| JRL Home | JRL Simple/Mobile | RSS | Newswire | Archives | JRL Newsletter | Support | About
Old Saint Basil's Cathedral in MoscowJohnson's Russia List title and scenes of Saint Petersburg
Excerpts from the JRL E-Mail Community :: Founded and Edited by David Johnson

Russian Officials Generally Delighted At Prospect Of Putin As President In 2012

Vladimir Putin at a Podium Speaking and GesturingOn 24 September most Russian officials were reported as responding with enthusiasm to the news that Dmitriy Medvedev is to head the One Russia party list at the State Duma elections in 2011 and Vladimir Putin is to vie for the presidency in 2012. The only observed exception was presidential aide Arkadiy Dvorkovich, who commented somewhat ambiguously on Twitter that there were "no reasons to be happy", without stating explicitly what he was commenting about.

The Interfax news agency cited comments from a number of senior ministers. Thus, Deputy Prime Minister Aleksandr Zhukov said: "This is the right decision, which will positively reflect on the elections and the work of the government". Meanwhile, Natural Resources Minister Yuriy Trutnev touted the news as a demonstration of the fact that "the (Medvedev-Putin) tandem creates a construction of solidity and stability". Minister for Telecommunications and Mass Media, Igor Shchegolev, also welcomed the news, saying that the existing course would "make it possible to boost the influx of investment". Meanwhile, the head of the One Russia executive committee, Andrey Vorobyev, called the news nothing short of a "wonderful, serious, strategic and life-altering decision".

Meanwhile, Chechen head Ramzan Kadyrov told Interfax: "Both Dmitriy Medvedev and Vladimir Putin made an exceptionally wise decision. It pleases me that they have proved to all of their foes - if such people existed - that there are no differences between them, that they put the interests of the country above their own, that they are ready for unusual decisions for the sake of the motherland". "By proposing this option, Medvedev behaved like a Russian patriot, proving that he is first of all concerned with the fate of the country and not ambition to stay in the top leadership spot of the state," he added. Kadyrov also talked up the tandem's unshakable partnership: "They have proven to everybody that it is impossible to drive a wedge between them, it is impossible send them down the path of confrontation through any intrigues or actions, that they are true patriots of Russia. I am ecstatic that I work in this team. Irrespective of job titles, I am ready to continue to fully dedicate myself to the interests of Russia, which D. Medvedev and V. Putin serve". He added that he was sure of Putin's success in the presidential election of 2012, since "having arrived to head a bleeding Russia in the 2000s, V. Putin was able to achieve political stability, restore its good name and in my view, under V. Putin's leadership, a great future awaits Russia."

In a report from state-owned RIA Novosti news agency, the first deputy secretary of the presidium of the general council of One Russia, Andrey Isayev, was quoted as saying that the Putin-Medvedev reshuffle was "the best decision that could be hoped for". He was said to have highlighted the fact that Putin's return to the president's chair was logical given his role as national leader, and that he found Medvedev's One Russia congress address to be moving.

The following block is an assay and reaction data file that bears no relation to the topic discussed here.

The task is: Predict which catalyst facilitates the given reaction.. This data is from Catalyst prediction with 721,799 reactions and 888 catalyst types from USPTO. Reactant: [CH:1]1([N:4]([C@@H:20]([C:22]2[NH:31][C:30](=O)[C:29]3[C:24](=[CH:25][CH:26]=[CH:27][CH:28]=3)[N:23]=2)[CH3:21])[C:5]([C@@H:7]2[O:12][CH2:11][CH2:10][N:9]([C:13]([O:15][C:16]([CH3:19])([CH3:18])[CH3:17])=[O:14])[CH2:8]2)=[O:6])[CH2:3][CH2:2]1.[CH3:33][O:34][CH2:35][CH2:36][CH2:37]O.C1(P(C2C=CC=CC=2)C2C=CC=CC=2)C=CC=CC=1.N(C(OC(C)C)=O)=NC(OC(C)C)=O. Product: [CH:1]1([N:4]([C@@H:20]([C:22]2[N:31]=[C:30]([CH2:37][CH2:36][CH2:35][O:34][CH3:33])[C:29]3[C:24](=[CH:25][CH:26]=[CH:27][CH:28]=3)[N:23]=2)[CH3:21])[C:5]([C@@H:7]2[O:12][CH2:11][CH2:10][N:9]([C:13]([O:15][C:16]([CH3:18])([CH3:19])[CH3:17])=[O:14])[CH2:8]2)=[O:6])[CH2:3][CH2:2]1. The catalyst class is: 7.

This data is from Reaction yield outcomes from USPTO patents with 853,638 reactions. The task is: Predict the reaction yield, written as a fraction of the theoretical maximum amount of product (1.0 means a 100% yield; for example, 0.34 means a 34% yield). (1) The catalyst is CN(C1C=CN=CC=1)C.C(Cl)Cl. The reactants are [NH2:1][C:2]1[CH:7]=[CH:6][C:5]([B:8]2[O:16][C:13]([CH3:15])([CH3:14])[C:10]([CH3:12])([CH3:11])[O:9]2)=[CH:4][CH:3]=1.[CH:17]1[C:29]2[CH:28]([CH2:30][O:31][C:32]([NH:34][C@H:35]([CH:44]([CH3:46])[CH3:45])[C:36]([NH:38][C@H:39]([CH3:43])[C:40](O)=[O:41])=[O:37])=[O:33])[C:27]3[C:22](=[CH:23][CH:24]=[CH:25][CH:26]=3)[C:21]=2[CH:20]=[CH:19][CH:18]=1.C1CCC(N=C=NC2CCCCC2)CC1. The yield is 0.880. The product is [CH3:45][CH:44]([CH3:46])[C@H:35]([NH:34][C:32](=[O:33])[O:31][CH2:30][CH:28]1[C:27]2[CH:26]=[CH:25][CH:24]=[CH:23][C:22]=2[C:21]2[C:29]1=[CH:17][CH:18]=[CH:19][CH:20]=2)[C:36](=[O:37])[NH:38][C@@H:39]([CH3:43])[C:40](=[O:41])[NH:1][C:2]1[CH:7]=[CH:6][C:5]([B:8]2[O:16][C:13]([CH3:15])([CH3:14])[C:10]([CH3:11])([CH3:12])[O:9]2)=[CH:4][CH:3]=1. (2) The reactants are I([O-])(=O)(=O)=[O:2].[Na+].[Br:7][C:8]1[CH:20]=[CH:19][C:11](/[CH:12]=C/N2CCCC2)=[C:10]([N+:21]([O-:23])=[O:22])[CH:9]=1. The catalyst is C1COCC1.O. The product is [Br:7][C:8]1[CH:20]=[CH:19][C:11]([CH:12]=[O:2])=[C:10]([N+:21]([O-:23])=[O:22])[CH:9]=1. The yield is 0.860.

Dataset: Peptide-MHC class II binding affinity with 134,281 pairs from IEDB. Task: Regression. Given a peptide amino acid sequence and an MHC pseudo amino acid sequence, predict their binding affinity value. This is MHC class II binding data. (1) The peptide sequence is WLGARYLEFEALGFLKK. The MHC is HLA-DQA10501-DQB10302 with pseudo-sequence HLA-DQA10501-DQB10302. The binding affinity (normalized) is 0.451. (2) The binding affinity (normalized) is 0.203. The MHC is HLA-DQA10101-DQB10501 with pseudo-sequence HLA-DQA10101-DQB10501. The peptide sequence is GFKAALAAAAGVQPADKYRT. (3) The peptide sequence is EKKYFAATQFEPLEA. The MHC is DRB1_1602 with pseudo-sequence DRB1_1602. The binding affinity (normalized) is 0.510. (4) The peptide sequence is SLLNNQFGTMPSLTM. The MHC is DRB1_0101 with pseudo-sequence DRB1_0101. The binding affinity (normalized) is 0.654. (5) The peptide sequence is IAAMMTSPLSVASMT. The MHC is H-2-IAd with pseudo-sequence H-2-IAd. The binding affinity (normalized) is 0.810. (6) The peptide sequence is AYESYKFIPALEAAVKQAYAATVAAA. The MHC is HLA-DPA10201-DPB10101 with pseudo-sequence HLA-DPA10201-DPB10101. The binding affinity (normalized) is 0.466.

Separately, Interfax reported that two Siberian governors had welcomed the prospective new roles for Medvedev and Putin. Dmitriy Mezentsev, the governor of Irkutsk Region, told Interfax Siberia that "the decision which was today backed by the congress of the One Russia party is a decision for the benefit of Russia, a strengthening of not only its political system, but also a guarantee for the actualization of the professional, personal and human potential of Vladimir Putin and Dmitriy Medvedev." Novosibirsk Region governor Vasiliy Yurchenko also lauded the news, saying that "the stability of the authorities guarantees the development of the country and the taking of effective long-term decisions both for the country and the region".

Meanwhile, presidential aide Arkadiy Dvorkovich appears to be less enthused, judging by the ambiguous comments in his Twitter microblog, as reported by Interfax. He wrote "Well, there are no reasons to be happy," without explaining what exactly his comments referred to. Interfax said that at this point, most of those writing to Dvorkovich on Twitter were discussing Medvedev's proposal to put Putin forward as president. Later, responding to a question about why he had not attended the One Russia congress, Dvorkovich wrote: "It's better to play hockey in the small arena of Luzhniki (sports stadium where the One Russia congress was held)."


Russia, Government, Politics - Russian News - Russia - Johnson's Russia List

Bookmark and Share - Back to the Top -        


Bookmark and Share

- Back to the Top -        

  Follow Johnson's Russia List on Twitter Tweet